I've had such a great time over the last day or so, going through all the camera trap photos Ben has taken around Chan Chich Lodge during the past year. It was like seeing an old friend to recognize "Prowler," a male jaguar that was photographed near Chan Chich Lodge in January. Even though he was only half in the frame, there is no doubt it was him.

Prowler was easily recognizable by the distinctive "3" near his spine, marked with a red arrow. Spotted cats have unique patterns in the same way our fingerprints are unique. If you spend a little more time comparing the spot pattern with the inset photo, you can see we have a match.

The inset photo was taken on 10 May 2005 (8:38AM) during one of my jaguar density studies in the Gallon Jug Estate. Prowler was photographed 23 times during April-May 2005, 10-15 km north of Chan Chich Lodge. He was a big, healthy looking male then, so I would estimate he was at least 2 years old ... making him at least 6 years old now. In the prime of life. Judging from his robust condition in the recent photo, he's been doing very well indeed in Gallon Jug.

You're wondering how he got his name? A family who donated to our conservation project had the honor of naming him.

Thursday, December 10, 2009

GJCS Holiday Musical

As I write, many of you in the USA have been dealing with blizzard conditions. Here in NW Belize, it has been sunny and hot over the past week or so. But that hasn't stopped us from getting into the holiday spirit. Last night the Gallon Jug Community School presented their annual Christmas musical at Chan Chich Lodge, "A Marvelous Magical Sleigh." We always look forward to this event as the kick off for the holiday season here. As former teacher (and current Lodge manager) Ben, said, "This is one of my favorite evenings of the year." The performance was spirited and festive putting us all in the holiday mood. Our thanks to Teacher Jill, all her "helpers," and the talented students that gave us such an enjoyable evening of holiday song and dance.

Tuesday, December 8, 2009

Great Potoo confirmed for Belize

Birders will be interested to know that the Great Potoo (Nyctibius grandis) has been confirmed for Belize after years and years of speculation and mistaken identity. There's been a lot of confusion with the Northern Potoo (Nyctibius jamaicensis, pictured at left), a smaller bird with an altogether different call. Potoos are nocturnal birds related to nightjars.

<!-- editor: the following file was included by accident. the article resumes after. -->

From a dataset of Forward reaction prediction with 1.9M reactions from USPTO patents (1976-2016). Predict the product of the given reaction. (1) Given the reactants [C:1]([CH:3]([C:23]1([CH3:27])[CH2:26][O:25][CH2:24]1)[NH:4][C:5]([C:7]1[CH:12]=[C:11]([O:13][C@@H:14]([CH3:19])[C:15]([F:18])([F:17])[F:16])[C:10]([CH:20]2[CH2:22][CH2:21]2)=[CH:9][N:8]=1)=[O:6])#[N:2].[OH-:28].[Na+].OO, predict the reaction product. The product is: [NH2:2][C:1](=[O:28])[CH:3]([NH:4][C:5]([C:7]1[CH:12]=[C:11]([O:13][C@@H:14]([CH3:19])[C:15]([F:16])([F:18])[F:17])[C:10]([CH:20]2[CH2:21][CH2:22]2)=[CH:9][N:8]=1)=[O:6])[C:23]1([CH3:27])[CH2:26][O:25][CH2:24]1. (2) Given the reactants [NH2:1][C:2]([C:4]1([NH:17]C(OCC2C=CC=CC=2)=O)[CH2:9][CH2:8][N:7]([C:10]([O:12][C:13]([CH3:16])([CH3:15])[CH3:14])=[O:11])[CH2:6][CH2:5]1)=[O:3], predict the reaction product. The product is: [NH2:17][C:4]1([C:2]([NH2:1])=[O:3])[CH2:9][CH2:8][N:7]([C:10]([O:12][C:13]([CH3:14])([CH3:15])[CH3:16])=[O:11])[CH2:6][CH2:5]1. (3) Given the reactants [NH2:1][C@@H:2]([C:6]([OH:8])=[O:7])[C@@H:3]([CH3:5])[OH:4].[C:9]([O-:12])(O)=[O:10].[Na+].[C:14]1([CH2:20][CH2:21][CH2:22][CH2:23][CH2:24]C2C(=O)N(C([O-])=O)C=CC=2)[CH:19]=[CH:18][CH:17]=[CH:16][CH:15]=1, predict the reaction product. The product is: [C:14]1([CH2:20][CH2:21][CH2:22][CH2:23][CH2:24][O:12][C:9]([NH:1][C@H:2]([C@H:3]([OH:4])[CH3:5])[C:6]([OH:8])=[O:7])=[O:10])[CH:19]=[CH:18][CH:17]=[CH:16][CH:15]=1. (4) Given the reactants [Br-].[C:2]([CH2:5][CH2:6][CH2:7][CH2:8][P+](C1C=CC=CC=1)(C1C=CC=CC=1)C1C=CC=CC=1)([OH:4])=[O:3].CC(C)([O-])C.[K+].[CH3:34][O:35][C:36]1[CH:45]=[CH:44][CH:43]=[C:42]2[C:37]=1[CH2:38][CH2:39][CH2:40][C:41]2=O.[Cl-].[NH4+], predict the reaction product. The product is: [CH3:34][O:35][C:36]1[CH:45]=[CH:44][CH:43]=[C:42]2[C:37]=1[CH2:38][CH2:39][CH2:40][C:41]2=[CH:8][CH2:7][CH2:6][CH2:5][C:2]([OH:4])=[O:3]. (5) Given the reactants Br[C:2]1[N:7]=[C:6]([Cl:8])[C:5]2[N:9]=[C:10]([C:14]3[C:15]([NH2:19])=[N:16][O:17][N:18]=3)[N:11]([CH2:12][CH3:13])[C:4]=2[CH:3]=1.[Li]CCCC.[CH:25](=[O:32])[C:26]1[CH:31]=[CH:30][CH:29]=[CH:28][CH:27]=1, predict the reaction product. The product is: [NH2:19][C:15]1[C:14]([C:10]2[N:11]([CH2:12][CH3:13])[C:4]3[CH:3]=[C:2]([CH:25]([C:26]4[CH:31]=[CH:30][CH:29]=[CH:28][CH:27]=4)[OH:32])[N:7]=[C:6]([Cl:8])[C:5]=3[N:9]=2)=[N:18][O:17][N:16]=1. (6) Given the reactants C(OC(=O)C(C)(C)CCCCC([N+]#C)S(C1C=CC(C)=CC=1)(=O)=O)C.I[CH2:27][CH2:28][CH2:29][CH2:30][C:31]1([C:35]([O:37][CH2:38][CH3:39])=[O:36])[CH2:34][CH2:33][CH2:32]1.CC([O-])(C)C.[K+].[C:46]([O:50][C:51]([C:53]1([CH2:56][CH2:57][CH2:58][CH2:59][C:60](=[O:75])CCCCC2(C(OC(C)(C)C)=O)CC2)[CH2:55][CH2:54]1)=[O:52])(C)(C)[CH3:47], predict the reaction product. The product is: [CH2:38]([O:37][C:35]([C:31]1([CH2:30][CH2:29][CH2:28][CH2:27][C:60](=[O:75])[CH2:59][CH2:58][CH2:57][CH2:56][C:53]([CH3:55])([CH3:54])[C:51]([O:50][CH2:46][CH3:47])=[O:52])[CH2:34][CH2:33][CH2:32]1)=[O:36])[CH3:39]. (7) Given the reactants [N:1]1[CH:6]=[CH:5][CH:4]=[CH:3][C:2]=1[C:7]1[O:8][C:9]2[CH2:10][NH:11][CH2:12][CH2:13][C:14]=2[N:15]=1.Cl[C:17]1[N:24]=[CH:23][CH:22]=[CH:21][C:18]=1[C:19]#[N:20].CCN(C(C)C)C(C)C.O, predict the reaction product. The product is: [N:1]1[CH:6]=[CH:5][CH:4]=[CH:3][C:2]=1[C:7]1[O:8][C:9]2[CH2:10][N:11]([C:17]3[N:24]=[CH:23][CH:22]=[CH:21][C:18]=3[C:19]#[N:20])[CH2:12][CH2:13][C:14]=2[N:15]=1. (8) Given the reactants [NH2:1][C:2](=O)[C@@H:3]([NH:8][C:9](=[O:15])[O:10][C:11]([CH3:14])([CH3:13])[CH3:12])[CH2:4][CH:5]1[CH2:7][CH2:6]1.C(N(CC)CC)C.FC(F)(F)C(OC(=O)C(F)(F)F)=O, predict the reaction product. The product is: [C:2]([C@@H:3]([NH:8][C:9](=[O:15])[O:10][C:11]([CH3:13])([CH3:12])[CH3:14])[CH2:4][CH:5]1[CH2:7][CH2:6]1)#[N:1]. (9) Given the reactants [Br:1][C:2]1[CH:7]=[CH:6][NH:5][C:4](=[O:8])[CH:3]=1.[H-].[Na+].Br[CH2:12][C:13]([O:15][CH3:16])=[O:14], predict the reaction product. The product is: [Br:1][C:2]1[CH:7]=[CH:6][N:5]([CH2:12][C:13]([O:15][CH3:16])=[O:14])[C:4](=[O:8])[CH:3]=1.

Ecologist Jan Meerman over in Belize's Cayo District, was able to confirm a Great Potoo near his house through both a photo size comparison and vocal recordings. The vocal recordings were subsequently verified via specialists connected with the Cornell Laboratory of Sound. Jan's record has been archived at the BERDS site. You can also read the interesting details verifying this record in a .pdf file accessible at the bottom of that page.

The Northern Potoo is frequently seen during Chan Chich's night drives around Gallon Jug's Ring Road. It is readily picked up due to its distinctive red eye-shine and often perches on fence posts. With confirmation of the Great Potoo in Belize, we'll definitely be looking more closely at our Ring Road potoos. Who knows, there might be a Great among them!

Monday, December 7, 2009

It's a boy

Exciting series of photos taken a couple weeks ago: a Baird's tapir! This photo is probably the most "photogenic" of the bunch since his "rear view" dominated, shall we say, the others. Years ago, when we first started research in northwest Belize, tapirs were a frequent sight. They are well protected here in the Gallon Jug Estate, so not quite sure why their numbers seem diminished in recent years. It's great to find him roaming around Chan Chich's River Trail.

Another ocelot

Ok, that first photo wasn't the easiest to make out. Let's try this: a really nice camera trap photo of an ocelot "posing" from early 2009 near the Lodge.

Tuesday, December 1, 2009

Ocelot or margay?

I thought I’d start off this little blog adventure with a camera trap photo. Although I've conducted camera-trap studies for years in the Gallon Jug Estate, as well as other parts of Belize, at the moment I am (sadly) without camera traps. All is not lost -- Chan Chich Lodge manager, Ben, has 3 camera traps that he has placed at random locations near the Lodge. Here is a recent photo.

There are two small spotted cats in Belize, the ocelot and the margay. This most looks like an ocelot to me, though it is hard to tell from the photo for sure. A couple of reasons:

1) margay tails are long and appear that they could drag the ground, whereas ocelot tails are shorter, about "knee length" -- in this photo, it appears shorter rather than longer

2) margays appear more delicate -- this is a pretty robust cat

3) margays have a more "open" streaked pattern along the neck area, admittedly hard to see in this photo

4) margays tend to occur in a different sort of forest rather than along rivers, in my experience; generally a shorter, scrubbier dry forest

I'm going with "ocelot," but it is difficult to say for sure.